Monthly Archives: December 2017

Eyelashes Everywhere!

From my previous post you will know that the overlocker is currently threaded with Red and therefore I wanted something Red to stitch. Enter this fabulous Eyelash fabric from the Textile Centre. I purchased 2 metres at £4.49/metre. 

Using a ‘hack’ version of Style Arc’s Amy top set about making a tunic top to wear with Black trousers.

The hack was basically using only the shoulder line, sleeves and length of the Amy. I drafted a new scoop neckline and levelled off the hem whilst retaining the ‘trapeze’ shaping of the side seams.

I used my TNT method of setting the shoulder seams with some fusible interfacing, set in the sleeves and stitched the side seams (leaving a 6 inch slit as per the original pattern) and underarms in one. At first fitting I adjusted the front hem to allow for my full bust. At this stage I had to stop to get on with household chores. I left the sewing room in a mess the floor and every surface was covered in eyelashes of the RED variety!

Back again, I completed the neck binding, hemmed the sleeves and lower edges.

Whilst the sewing room is still awash with Red eyelashes I made a detachable Cowl collar.

Warm and cosy cowl collar that is detachable and can be transferred to other outfits

At present the weather has turned deceptively mild so I won’t be wearing the collar just at present but no doubt the temperature will drop in January and February – I will be prepared.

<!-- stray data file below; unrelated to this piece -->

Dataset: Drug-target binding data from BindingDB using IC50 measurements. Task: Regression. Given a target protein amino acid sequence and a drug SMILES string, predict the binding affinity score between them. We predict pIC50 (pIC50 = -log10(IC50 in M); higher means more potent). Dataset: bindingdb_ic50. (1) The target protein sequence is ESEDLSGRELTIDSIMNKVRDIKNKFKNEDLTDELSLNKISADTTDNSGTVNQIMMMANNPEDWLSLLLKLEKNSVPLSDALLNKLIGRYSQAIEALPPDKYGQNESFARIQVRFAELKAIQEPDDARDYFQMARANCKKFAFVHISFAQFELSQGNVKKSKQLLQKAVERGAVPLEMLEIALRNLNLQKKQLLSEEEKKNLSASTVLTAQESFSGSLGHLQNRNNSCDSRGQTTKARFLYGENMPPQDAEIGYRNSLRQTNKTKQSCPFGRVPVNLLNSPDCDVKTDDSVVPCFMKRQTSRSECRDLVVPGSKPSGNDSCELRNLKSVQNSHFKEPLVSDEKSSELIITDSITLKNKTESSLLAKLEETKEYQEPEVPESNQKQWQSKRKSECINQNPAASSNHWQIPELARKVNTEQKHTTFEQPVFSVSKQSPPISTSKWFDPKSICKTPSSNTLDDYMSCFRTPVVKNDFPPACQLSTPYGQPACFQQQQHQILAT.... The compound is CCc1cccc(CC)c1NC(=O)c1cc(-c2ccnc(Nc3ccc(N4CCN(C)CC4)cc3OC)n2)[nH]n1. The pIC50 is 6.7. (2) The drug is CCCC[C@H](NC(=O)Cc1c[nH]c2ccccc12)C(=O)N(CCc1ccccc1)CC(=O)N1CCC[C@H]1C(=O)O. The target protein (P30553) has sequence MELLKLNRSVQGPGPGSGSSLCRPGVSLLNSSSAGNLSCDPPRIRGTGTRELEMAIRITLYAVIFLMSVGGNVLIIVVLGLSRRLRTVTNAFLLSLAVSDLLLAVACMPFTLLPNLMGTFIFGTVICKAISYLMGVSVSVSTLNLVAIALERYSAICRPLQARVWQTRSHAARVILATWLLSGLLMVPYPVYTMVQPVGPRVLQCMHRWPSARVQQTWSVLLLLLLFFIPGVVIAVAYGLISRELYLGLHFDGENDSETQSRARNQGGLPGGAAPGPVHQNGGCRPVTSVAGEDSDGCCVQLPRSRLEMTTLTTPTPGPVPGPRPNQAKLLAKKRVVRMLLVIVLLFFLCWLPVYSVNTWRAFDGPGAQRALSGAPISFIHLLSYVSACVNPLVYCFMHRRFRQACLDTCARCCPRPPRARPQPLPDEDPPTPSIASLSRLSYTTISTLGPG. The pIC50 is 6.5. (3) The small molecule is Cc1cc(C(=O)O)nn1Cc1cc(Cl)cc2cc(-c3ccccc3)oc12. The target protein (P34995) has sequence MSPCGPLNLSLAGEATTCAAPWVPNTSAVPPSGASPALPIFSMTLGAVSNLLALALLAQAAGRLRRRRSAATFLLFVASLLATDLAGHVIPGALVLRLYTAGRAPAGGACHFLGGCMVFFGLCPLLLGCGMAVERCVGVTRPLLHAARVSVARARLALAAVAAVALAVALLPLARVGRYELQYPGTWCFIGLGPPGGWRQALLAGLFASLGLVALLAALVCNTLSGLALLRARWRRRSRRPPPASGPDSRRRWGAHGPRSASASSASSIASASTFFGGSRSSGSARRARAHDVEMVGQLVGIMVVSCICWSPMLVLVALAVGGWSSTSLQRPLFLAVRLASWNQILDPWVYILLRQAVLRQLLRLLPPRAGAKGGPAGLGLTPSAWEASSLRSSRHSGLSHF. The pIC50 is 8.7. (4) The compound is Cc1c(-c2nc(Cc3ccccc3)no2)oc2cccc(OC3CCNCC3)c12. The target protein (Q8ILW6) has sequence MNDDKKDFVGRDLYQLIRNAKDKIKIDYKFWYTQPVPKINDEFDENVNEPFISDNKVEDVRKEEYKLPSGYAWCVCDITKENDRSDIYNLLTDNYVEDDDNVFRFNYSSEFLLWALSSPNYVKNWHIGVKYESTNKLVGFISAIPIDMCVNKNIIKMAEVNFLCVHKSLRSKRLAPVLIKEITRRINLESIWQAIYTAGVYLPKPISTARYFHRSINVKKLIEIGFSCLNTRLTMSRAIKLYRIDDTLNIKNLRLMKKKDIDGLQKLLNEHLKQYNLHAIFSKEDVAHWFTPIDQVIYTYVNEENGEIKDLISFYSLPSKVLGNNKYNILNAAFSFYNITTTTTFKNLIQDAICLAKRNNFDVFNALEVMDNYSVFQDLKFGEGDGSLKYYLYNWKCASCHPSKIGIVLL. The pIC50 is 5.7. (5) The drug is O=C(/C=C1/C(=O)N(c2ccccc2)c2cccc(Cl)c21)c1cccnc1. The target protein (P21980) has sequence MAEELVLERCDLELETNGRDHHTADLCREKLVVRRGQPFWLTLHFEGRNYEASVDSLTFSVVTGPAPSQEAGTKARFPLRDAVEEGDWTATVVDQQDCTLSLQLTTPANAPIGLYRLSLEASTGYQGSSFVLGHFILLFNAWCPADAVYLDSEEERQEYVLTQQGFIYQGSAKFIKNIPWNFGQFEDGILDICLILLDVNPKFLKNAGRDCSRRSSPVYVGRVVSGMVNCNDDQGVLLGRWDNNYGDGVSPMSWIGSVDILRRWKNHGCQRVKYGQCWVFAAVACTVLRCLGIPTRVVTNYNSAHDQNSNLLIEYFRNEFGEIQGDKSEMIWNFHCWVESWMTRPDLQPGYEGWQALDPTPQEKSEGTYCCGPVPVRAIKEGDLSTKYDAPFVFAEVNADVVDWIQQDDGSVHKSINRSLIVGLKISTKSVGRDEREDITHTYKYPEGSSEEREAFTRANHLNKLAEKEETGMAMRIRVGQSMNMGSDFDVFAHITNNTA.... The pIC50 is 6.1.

Remnant Paola

If you have read my previous post you will know that I was not ‘over the moon’ with my latest make using this charming printed Ponte Roma from The Textile Centre. However, I still love the fabric and print so was pleased to find that I could just get another Paola top from the remnant left over.

No new comments on this wardrobe staple except to say that I have not hemmed the top – Ponte Roma does not fray and I did not want to reduce the length at all. I cut out on Sunday evening then stitched using my overlocker first thing Monday morning. The construction took just 45 minutes and I wore it under my new Red fleece tunic (Simplicity 2289) when meeting up with friends for Brunch.

As I have the overlocker threaded up with Red, I was wondering what else I could stitch. Lo and behold! Happy mail from The Textile Centre contained a length of ‘Eyelash furry knit’, just enough to make a super Christmas top. I’m off to get stitching!

Apples and Pears – where did my waist go?

Inspired by one of the Stitch Sisters wearing this Hazy Floral Double Border printed Ponte Roma in one of their vlogs, I purchased 3m from The Textile Centre at just £3.99/metre.